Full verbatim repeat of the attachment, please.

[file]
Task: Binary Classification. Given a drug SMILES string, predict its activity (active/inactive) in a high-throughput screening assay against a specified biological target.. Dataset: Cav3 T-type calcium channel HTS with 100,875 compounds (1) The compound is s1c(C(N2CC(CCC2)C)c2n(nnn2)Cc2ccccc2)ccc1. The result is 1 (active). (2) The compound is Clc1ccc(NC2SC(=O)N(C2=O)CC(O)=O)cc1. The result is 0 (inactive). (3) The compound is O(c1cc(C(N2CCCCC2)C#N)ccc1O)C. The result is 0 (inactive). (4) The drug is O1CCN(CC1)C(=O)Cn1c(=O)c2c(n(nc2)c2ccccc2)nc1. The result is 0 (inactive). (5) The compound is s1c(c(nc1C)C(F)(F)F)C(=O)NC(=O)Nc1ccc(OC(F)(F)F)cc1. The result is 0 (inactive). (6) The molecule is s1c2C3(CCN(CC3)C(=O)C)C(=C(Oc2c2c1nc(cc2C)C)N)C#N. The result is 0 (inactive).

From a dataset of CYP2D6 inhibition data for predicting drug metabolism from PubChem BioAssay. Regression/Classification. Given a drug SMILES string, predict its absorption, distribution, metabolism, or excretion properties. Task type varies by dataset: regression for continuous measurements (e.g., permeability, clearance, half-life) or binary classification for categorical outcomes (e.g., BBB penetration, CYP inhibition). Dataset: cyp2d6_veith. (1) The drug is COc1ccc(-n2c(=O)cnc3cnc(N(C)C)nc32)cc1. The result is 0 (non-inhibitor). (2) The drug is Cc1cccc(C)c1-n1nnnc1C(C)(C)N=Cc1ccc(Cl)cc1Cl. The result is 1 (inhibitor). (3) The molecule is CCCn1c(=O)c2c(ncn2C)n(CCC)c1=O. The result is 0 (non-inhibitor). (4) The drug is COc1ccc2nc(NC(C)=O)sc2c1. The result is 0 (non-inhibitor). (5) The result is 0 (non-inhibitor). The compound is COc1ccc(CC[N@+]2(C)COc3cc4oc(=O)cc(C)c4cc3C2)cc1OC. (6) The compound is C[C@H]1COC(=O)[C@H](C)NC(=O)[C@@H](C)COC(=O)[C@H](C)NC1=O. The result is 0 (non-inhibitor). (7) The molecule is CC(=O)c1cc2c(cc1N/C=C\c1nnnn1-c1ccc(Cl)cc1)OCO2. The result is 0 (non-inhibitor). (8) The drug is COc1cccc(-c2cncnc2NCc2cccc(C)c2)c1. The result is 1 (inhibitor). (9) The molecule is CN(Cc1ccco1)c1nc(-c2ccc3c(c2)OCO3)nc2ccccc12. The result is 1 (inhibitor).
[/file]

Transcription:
Task: Binary Classification. Given a drug SMILES string, predict its activity (active/inactive) in a high-throughput screening assay against a specified biological target.. Dataset: Cav3 T-type calcium channel HTS with 100,875 compounds (1) The compound is s1c(C(N2CC(CCC2)C)c2n(nnn2)Cc2ccccc2)ccc1. The result is 1 (active). (2) The compound is Clc1ccc(NC2SC(=O)N(C2=O)CC(O)=O)cc1. The result is 0 (inactive). (3) The compound is O(c1cc(C(N2CCCCC2)C#N)ccc1O)C. The result is 0 (inactive). (4) The drug is O1CCN(CC1)C(=O)Cn1c(=O)c2c(n(nc2)c2ccccc2)nc1. The result is 0 (inactive). (5) The compound is s1c(c(nc1C)C(F)(F)F)C(=O)NC(=O)Nc1ccc(OC(F)(F)F)cc1. The result is 0 (inactive). (6) The molecule is s1c2C3(CCN(CC3)C(=O)C)C(=C(Oc2c2c1nc(cc2C)C)N)C#N. The result is 0 (inactive).

From a dataset of CYP2D6 inhibition data for predicting drug metabolism from PubChem BioAssay. Regression/Classification. Given a drug SMILES string, predict its absorption, distribution, metabolism, or excretion properties. Task type varies by dataset: regression for continuous measurements (e.g., permeability, clearance, half-life) or binary classification for categorical outcomes (e.g., BBB penetration, CYP inhibition). Dataset: cyp2d6_veith. (1) The drug is COc1ccc(-n2c(=O)cnc3cnc(N(C)C)nc32)cc1. The result is 0 (non-inhibitor). (2) The drug is Cc1cccc(C)c1-n1nnnc1C(C)(C)N=Cc1ccc(Cl)cc1Cl. The result is 1 (inhibitor). (3) The molecule is CCCn1c(=O)c2c(ncn2C)n(CCC)c1=O. The result is 0 (non-inhibitor). (4) The drug is COc1ccc2nc(NC(C)=O)sc2c1. The result is 0 (non-inhibitor). (5) The result is 0 (non-inhibitor). The compound is COc1ccc(CC[N@+]2(C)COc3cc4oc(=O)cc(C)c4cc3C2)cc1OC. (6) The compound is C[C@H]1COC(=O)[C@H](C)NC(=O)[C@@H](C)COC(=O)[C@H](C)NC1=O. The result is 0 (non-inhibitor). (7) The molecule is CC(=O)c1cc2c(cc1N/C=C\c1nnnn1-c1ccc(Cl)cc1)OCO2. The result is 0 (non-inhibitor). (8) The drug is COc1cccc(-c2cncnc2NCc2cccc(C)c2)c1. The result is 1 (inhibitor). (9) The molecule is CN(Cc1ccco1)c1nc(-c2ccc3c(c2)OCO3)nc2ccccc12. The result is 1 (inhibitor).